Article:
The Gobie scandal, though, ended any talk of upward mobility in the House and immediately called into question Frank’s ability to hold his own seat. Eventually, he was censured by the House (after a motion to expel him was roundly rejected). Massachusetts Republicans, who would end up having their best year in decades in the 1990 elections, promised to contest the race vigorously. Democrats, sensing blood, lined up to replace Frank if he decided to step aside—which he adamantly refused to do.
O’Reilly, then a New Jersey resident who had previously worked in Boston television and who still wrote a column for the Boston Herald, said he might return to the state to oppose Frank and arranged to sit down with Ron Kauffman, the first President Bush’s political aide.
“At this point, I think I’m much more conservative than Barney is,” O’Reilly said. Then he added with a laugh, “Of course, Gorbachev is more conservative than Barney.”
But that was as serious as it got. O’Reilly passed on the race, and so did just about every other credible Republican. And when the G.O.P. establishment’s consensus candidate, Jim Nuzzo, dropped out a few weeks before the September ’90 primary, Frank’s survival was assured.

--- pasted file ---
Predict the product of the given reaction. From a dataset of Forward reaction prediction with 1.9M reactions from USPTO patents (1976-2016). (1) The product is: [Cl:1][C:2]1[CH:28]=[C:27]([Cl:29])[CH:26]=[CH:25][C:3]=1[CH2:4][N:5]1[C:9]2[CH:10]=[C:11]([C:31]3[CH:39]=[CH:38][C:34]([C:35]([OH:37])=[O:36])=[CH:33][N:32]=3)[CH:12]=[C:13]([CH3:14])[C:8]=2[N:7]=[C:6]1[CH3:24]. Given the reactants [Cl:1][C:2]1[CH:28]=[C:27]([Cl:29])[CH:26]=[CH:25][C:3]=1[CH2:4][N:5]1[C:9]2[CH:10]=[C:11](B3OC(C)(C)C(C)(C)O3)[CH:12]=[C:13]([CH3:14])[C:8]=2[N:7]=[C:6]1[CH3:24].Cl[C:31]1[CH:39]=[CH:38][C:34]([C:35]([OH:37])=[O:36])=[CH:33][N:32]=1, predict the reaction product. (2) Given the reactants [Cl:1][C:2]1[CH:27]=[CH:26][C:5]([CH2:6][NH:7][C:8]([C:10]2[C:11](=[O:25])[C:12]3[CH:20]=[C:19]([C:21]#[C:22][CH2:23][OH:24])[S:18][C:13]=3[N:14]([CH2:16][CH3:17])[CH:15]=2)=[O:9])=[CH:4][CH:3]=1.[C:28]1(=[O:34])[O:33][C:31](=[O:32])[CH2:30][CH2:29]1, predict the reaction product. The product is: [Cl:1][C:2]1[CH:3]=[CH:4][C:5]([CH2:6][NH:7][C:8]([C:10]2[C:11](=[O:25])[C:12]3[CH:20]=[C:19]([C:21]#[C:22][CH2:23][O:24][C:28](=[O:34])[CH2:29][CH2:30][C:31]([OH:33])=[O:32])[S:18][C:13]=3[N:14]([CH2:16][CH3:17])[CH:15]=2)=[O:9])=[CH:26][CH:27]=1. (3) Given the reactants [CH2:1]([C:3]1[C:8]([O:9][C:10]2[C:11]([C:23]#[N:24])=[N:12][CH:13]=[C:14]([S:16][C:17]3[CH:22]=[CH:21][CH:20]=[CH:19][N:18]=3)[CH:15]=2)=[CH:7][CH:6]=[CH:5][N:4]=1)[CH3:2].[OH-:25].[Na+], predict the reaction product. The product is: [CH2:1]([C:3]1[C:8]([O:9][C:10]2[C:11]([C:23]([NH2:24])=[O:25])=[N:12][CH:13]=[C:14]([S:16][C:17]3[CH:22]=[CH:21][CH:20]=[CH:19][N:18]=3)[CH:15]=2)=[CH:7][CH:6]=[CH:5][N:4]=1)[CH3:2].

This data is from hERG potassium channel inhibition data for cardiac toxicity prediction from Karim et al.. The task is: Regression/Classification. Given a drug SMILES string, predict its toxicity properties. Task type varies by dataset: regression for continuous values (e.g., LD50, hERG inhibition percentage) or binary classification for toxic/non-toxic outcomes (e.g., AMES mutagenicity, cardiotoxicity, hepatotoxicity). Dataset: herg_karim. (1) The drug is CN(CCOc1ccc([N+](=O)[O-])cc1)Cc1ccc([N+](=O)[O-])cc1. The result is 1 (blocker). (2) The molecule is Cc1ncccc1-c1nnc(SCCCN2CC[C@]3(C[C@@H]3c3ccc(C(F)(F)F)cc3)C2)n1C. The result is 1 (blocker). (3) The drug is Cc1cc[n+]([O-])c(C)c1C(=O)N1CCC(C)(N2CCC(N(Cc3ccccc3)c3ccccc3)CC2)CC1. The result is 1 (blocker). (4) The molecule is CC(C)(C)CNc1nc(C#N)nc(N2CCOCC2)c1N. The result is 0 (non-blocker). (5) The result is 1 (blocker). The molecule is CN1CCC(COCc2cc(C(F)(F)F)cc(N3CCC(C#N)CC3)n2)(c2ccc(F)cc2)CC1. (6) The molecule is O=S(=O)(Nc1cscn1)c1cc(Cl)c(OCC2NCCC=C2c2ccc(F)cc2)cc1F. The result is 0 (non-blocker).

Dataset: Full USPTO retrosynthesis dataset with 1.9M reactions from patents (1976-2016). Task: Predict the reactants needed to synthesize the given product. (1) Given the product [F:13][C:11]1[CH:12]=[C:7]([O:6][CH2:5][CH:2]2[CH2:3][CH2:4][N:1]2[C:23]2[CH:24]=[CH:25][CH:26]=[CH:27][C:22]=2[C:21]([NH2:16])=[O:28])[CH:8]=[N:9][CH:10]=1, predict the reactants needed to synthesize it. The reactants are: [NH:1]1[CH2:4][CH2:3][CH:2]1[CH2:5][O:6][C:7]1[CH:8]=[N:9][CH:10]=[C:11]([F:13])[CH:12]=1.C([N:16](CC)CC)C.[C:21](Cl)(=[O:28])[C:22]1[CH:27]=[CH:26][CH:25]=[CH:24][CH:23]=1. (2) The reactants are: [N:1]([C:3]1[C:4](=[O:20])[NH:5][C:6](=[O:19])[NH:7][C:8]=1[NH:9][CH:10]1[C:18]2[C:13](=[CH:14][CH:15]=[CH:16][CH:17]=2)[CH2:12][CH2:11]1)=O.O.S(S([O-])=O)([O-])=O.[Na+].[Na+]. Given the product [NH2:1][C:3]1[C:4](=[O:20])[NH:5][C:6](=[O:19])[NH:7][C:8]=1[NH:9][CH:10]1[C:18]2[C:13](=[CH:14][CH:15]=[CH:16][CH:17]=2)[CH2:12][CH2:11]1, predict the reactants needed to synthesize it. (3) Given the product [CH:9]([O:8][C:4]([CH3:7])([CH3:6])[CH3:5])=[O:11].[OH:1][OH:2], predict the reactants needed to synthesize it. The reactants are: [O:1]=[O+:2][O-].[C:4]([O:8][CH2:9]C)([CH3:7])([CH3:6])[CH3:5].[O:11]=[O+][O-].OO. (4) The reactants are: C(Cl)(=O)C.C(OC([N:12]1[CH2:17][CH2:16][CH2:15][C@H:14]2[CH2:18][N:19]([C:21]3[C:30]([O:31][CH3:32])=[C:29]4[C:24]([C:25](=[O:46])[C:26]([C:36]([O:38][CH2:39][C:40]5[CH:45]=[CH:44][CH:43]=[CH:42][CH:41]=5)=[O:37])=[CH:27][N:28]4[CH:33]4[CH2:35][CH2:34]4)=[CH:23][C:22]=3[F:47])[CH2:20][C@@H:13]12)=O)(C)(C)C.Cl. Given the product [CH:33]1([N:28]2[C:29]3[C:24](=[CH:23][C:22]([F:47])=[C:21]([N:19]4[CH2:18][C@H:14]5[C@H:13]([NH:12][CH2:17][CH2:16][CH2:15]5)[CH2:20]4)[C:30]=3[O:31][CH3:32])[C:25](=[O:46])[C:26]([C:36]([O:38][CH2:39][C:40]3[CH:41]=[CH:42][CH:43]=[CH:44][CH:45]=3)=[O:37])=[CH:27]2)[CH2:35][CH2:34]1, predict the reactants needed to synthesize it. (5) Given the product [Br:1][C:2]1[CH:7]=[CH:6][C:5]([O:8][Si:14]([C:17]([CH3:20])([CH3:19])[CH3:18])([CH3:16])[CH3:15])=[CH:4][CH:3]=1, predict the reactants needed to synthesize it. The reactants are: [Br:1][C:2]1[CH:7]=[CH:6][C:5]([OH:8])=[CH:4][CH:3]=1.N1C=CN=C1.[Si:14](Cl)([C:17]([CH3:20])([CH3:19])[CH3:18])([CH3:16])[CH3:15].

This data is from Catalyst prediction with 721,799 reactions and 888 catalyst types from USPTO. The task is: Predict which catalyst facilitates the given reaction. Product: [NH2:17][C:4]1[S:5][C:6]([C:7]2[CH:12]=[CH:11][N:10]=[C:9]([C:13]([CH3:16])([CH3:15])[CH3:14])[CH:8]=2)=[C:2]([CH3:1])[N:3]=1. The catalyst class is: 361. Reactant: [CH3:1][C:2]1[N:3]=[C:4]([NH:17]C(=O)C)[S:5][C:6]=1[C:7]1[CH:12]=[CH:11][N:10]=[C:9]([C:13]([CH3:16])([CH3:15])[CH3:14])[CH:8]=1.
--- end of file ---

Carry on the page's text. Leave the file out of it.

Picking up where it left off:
Since then, Frank has had enviable freedom to speak his mind. He’s assured of reelection back home and, with any leadership aspirations long since exhausted, he hasn’t had to worry much about internal House politics. Plus, the trusty old seniority system allowed him to grab the chairmanship of the Financial Services Committee when Democrats took back the House in 2006.
All of the embarrassing details of the scandal are still there for anyone with curiosity and Google access to see, but the taint has faded with the years. A whole new generation of political watchers knows Frank only as the prickly, quick-witted liberal from Massachusetts. The name Stephen Gobie means little or nothing to them.
It’s for the best that great Frank-O’Reilly battle of 1990 never came to be: It’s a lot more fun to watch today, in the age of YouTube.